Despite hostility toward EPA, Kan. will forge its own Clean Power Plan response 

Source: Scott Detrow, E&E reporter • Posted: Tuesday, June 2, 2015

When U.S. EPA announced its ambitious effort to cut the power sector’s carbon footprint 30 percent below 2005 levels over the next 15 years, Kansas Gov. Sam Brownback (R) called the proposed regulation “a war against middle America.”

And yet, one day before he signed a new law eliminating his state’s renewable portfolio standard and replacing it with voluntary goals, the deeply conservative governor also signed a measure setting a path for Kansas to develop its own state implementation plan for the federal regulation. Brownback signed both measures into law last week.

The law puts Kansas on a path different than the “Just say no” approach Senate Majority Leader Mitch McConnell (R-Ky.) is urging states to take with EPA’s Clean Power Plan. So far, the governors of Oklahoma and Texas have said they’ll follow McConnell’s lead and refuse to submit an implementation plan to EPA, forcing federal regulators to come up with the state strategies themselves.

The new Kansas law creates a legislative “study committee” that will consult the state’s Department of Health and Environment as it crafts a plan to meet EPA’s emissions goals. The panel, which includes top members from the state House and Senate’s environment- and energy-related committees, would be able to reject the Kansas plan or call for revisions. The state’s attorney general and state corporation commission would play a role in reviewing the strategy, as well.

However, regardless of where the review process stands, the department would be able to submit its latest proposal to EPA when the implementation plans are due.

Kansas is the fourth state to pass a law this year giving the Legislature some sort of consultation role in how its environmental regulators craft a plan to meet EPA’s power plant regulations. Like measures passed in Arizona, Arkansas and North Dakota, the Kansas law falls short of the full legislative veto power that the influential American Legislative Exchange Council has called for (ClimateWire, April 10).

West Virginia enacted an ALEC-style law earlier this year, as did Pennsylvania in 2014 (ClimateWire, March 5). The initial version of the Kansas measure would have done so, as well, barring environmental regulators from formulating an implementation plan without “specific statutory authority.”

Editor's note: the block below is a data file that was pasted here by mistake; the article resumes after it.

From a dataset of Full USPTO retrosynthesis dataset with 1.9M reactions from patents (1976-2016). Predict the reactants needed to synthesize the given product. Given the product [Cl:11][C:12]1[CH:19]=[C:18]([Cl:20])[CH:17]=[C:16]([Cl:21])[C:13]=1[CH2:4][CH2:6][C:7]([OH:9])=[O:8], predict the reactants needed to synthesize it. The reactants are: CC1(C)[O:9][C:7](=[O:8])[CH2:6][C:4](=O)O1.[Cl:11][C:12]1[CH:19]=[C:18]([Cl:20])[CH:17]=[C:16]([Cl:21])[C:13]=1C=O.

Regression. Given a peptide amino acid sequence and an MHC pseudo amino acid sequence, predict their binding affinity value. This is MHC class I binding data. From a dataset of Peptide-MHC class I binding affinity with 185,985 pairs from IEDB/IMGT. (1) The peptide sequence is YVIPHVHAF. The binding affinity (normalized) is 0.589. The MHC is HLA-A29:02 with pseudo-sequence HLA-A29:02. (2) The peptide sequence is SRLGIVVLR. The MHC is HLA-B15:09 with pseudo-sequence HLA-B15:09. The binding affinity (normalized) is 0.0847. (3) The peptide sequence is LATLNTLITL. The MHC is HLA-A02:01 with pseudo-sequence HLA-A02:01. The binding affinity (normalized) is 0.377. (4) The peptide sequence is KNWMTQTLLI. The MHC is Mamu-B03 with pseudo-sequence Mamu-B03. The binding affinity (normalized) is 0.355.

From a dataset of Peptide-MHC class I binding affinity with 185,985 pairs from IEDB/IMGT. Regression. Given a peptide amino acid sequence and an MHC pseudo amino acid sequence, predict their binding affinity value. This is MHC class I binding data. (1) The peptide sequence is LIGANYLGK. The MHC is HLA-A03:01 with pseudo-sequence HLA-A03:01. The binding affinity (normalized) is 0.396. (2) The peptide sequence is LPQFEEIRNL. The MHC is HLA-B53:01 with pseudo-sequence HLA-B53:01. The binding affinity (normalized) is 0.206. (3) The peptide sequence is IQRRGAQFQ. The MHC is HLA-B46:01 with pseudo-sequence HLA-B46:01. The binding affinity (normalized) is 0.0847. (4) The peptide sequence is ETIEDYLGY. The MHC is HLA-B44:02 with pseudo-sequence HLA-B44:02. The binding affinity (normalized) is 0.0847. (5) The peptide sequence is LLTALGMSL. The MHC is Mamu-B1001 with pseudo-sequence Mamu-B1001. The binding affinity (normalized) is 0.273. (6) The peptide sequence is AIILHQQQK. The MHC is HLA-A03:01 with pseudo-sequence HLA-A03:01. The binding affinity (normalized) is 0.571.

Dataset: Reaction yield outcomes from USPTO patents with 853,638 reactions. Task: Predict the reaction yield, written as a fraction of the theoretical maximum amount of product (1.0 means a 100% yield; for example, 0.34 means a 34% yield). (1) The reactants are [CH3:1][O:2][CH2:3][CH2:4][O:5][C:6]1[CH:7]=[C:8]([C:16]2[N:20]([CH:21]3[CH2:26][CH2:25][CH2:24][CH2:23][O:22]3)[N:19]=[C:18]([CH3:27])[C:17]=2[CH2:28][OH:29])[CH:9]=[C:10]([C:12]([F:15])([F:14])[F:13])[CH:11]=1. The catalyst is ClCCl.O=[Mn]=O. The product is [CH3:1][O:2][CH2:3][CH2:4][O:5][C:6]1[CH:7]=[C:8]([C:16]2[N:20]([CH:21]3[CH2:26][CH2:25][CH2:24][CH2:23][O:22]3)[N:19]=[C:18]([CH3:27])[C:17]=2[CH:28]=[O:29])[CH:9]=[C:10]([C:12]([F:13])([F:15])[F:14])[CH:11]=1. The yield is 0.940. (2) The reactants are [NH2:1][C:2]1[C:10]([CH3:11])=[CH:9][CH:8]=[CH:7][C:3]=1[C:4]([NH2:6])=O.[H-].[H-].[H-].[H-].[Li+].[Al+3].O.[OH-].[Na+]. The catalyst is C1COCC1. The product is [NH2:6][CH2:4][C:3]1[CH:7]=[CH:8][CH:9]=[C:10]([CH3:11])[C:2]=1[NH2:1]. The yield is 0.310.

‘Needless delays and possible inaction’?

Speaking after the bill signing, legislative leaders said that in the end, despite their concerns about the Clean Power Plan, they wanted the state to develop its own approach to the regulation. “We didn’t want to have a federal plan put upon us. We wanted to be prepared with a state plan if one was needed,” said Republican state Sen. Robert Olson, who chairs the Senate’s Utilities Committee, according to public radio station KCUR.

The Kansas Chamber of Commerce has raised concerns about the Clean Power Plan’s impact on electricity prices and reliability but endorsed the new law for similar reasons.

“We support a strong response in the best interests of the state and the many affected ratepayers,” said CEO Mike O’Neal in his testimony at an April hearing.

Within the prism of the state’s energy politics, the Kansas Sierra Club’s legislative director, Zack Pistora, viewed the new law as a win. “It comes down to, we’re going to come forth with a Kansas plan to address emissions. And that’s a positive thing,” he said.

The Natural Resources Defense Council, which has long bird-dogged ALEC’s EPA-related model legislation, had a similar view, since the law falls short of authorizing full legislative veto power. “If I were a company funding ALEC, I would cancel my membership with such a poor return on investment this year,” said Aliya Haq, who has been tracking the progress of ALEC bills for NRDC.

But Bill Becker, the executive director of the National Association of Clean Air Agencies, said in the end, he doesn’t see much difference between legislative panels and full legislatures approving, rejecting or consulting on state implementation plans. “These reviews can be needlessly complicating and could significantly postpone the submittal of state plans to EPA within the established federal deadlines,” he said.

“Generally speaking, these planning processes have worked very well in the past without the extra layer of review. At issue is the extent to which the extra layers of review cause needless delays and possible inaction,” Becker added.

Of course, for some of the people advocating for this type of legislative oversight, delay and possible inaction are the entire point of the measures.